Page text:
In response to the turbulence, (in the Middle East; they haven't yet offered assistance to middle aged men in Haslemere under domestic duress), the Americans have sent what appears to be a very large bit of US Navy and parked it close enough for the Iranians to notice, lest the Iranians harbour intentions to exploit the unrest. The Royal Navy, (who's very role in life used to be to send gunboats at the first sign of uppityness), meanwhile has a somewhat smaller presence which probably won't be growing very much given there's not an awful lot of it left, as with yet more inspired planning, we've sold most of our ships to scrap metal dealers in Turkey and to Third World dictators........................ oh dear...
Actually, we don't have much of anything left in the cupboard. If the rumoured new cuts go through, by 2015 the Army will be exactly half the size it was when I joined. Still, we can always enlist the thousands of kids on YOP schemes who work for Tesco's on minimum wages which appears to account for an aspirational career these days,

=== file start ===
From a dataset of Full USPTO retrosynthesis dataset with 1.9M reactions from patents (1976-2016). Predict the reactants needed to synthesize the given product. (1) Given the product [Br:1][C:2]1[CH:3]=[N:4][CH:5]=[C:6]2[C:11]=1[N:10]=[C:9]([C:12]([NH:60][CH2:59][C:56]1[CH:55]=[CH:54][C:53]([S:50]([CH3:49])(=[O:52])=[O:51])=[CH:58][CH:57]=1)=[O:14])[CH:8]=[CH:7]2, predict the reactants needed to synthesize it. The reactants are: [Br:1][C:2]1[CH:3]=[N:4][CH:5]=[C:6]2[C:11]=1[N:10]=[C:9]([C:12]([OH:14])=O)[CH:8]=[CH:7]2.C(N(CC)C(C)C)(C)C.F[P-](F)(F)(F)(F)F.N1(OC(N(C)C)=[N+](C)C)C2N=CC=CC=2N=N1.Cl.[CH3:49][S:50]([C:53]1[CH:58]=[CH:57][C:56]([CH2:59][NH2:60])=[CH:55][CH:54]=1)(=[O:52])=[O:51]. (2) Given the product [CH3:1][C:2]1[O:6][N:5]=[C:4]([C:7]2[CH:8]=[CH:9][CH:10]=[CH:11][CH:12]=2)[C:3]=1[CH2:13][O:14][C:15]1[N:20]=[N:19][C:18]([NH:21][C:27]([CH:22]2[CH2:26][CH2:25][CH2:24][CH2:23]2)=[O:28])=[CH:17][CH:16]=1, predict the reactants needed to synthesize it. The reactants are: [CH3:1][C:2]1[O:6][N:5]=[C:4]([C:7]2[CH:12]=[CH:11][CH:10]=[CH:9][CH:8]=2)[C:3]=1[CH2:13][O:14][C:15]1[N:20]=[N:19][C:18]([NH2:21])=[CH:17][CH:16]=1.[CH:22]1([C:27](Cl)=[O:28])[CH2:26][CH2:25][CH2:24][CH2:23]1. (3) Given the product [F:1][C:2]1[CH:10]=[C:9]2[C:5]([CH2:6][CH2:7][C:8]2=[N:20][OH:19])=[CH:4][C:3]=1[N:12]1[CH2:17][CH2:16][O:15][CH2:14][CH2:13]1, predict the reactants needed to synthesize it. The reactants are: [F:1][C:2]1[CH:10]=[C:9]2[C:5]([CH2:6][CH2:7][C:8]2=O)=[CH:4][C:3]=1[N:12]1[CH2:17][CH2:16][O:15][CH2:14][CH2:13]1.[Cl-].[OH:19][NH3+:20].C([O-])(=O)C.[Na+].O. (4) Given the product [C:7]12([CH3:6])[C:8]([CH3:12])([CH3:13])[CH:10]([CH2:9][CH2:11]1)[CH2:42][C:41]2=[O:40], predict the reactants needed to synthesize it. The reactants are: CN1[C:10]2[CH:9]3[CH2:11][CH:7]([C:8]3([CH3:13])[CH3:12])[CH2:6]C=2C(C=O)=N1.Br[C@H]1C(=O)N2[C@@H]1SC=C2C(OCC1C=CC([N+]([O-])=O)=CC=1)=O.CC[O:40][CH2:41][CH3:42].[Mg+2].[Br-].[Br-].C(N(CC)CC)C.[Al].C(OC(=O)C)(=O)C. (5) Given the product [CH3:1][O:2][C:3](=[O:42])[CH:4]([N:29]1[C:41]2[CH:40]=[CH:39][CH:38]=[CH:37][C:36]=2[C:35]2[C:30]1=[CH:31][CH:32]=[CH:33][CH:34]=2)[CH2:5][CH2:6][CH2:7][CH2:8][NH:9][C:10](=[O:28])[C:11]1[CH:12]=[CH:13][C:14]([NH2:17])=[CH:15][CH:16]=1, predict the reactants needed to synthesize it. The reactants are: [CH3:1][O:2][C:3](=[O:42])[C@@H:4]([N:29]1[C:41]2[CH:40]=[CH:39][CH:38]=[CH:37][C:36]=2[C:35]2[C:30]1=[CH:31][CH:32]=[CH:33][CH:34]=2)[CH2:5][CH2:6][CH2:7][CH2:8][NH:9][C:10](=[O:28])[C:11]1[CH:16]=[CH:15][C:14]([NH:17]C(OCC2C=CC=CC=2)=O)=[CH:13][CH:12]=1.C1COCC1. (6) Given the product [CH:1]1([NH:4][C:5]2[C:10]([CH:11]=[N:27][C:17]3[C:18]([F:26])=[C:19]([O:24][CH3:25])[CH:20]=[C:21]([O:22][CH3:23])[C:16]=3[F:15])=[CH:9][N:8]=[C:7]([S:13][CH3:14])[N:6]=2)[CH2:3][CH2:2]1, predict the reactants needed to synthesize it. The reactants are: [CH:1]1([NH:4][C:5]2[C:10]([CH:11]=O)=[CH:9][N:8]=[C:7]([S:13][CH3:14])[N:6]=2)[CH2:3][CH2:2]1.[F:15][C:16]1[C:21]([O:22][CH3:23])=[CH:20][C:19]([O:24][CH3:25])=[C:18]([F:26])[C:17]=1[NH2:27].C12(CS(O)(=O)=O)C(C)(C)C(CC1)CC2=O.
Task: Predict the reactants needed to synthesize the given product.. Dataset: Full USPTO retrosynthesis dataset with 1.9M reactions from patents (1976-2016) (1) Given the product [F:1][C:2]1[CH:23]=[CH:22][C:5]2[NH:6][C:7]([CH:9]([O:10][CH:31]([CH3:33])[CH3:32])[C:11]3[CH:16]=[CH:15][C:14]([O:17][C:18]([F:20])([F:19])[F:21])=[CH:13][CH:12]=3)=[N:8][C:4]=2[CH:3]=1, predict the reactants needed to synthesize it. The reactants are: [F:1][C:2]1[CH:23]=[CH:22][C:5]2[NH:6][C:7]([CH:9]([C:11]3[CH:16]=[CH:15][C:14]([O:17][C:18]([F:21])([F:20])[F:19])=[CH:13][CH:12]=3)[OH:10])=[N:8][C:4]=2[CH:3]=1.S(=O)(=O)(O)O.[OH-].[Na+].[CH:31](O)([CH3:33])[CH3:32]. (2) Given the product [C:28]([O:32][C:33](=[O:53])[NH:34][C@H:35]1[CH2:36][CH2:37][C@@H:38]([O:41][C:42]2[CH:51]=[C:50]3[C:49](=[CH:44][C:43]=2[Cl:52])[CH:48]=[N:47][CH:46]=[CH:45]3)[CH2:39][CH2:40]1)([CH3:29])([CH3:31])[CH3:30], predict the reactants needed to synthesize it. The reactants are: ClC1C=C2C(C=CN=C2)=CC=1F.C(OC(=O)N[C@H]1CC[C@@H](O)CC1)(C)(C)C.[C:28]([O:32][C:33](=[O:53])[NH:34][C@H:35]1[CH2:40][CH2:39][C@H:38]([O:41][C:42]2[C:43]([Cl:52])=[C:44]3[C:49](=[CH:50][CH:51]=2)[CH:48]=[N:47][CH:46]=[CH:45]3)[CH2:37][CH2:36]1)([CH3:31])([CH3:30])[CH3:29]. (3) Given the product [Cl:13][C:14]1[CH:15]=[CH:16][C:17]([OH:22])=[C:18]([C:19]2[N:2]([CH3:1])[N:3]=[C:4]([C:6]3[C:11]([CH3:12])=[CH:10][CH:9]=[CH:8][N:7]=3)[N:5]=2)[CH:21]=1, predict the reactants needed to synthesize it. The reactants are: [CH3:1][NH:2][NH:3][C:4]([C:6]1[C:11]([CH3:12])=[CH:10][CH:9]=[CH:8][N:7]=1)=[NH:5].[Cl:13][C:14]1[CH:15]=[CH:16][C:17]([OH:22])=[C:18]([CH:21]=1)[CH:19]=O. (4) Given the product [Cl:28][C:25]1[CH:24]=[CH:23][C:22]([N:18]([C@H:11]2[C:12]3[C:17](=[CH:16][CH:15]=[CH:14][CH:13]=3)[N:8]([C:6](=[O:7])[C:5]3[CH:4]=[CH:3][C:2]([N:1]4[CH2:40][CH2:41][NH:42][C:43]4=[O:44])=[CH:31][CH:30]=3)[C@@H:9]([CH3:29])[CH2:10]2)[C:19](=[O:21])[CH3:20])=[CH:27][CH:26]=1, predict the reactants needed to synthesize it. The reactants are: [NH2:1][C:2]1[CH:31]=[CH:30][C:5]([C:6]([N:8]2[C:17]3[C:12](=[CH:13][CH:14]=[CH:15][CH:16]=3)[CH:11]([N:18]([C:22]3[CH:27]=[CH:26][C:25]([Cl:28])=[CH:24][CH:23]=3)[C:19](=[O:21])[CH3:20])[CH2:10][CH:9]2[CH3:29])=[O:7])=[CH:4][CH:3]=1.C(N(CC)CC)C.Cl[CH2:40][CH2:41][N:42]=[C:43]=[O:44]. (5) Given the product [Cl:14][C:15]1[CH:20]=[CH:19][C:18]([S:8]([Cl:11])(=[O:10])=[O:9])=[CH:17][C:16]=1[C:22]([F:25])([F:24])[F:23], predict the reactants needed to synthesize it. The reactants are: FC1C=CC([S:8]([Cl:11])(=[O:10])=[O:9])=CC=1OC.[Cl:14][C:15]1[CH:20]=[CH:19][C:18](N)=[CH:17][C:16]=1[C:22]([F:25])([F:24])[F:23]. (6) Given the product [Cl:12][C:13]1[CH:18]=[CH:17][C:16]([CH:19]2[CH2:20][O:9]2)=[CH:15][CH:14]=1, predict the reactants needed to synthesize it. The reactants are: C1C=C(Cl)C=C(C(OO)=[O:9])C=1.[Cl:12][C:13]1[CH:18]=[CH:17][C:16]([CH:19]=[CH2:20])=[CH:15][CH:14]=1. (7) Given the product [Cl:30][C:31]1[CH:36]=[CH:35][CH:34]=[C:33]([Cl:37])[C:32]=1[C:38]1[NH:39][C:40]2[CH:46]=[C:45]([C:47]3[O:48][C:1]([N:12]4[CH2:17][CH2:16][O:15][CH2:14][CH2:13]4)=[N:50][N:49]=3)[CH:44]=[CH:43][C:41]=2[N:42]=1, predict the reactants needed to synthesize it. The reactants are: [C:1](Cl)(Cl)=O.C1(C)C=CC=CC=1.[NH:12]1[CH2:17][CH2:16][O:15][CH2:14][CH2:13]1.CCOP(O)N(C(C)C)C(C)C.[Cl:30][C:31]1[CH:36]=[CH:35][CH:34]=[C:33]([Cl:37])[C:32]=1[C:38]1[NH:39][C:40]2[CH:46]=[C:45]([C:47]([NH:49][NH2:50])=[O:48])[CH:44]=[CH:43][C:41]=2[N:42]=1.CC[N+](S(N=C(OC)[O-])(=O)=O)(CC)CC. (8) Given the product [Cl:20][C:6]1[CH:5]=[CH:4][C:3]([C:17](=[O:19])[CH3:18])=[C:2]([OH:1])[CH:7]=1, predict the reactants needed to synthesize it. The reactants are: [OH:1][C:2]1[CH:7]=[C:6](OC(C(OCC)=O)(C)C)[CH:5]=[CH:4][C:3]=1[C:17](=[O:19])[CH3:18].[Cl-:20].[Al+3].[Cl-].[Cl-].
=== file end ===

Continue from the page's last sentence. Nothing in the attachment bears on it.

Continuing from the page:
from Think Defence

 

I'd Vote For You Phil!

No not Woolas...... Davison. I can't help thinking that Haslemere and other sleepy environs would be altogether more interesting places with local councillors like this laddie.............. I'd vote for you Phil! (unfortunately, no one else did, he lost......... the residents of Stark County can spot a loony when they see one).

Thinking Mans Crumpet & England v France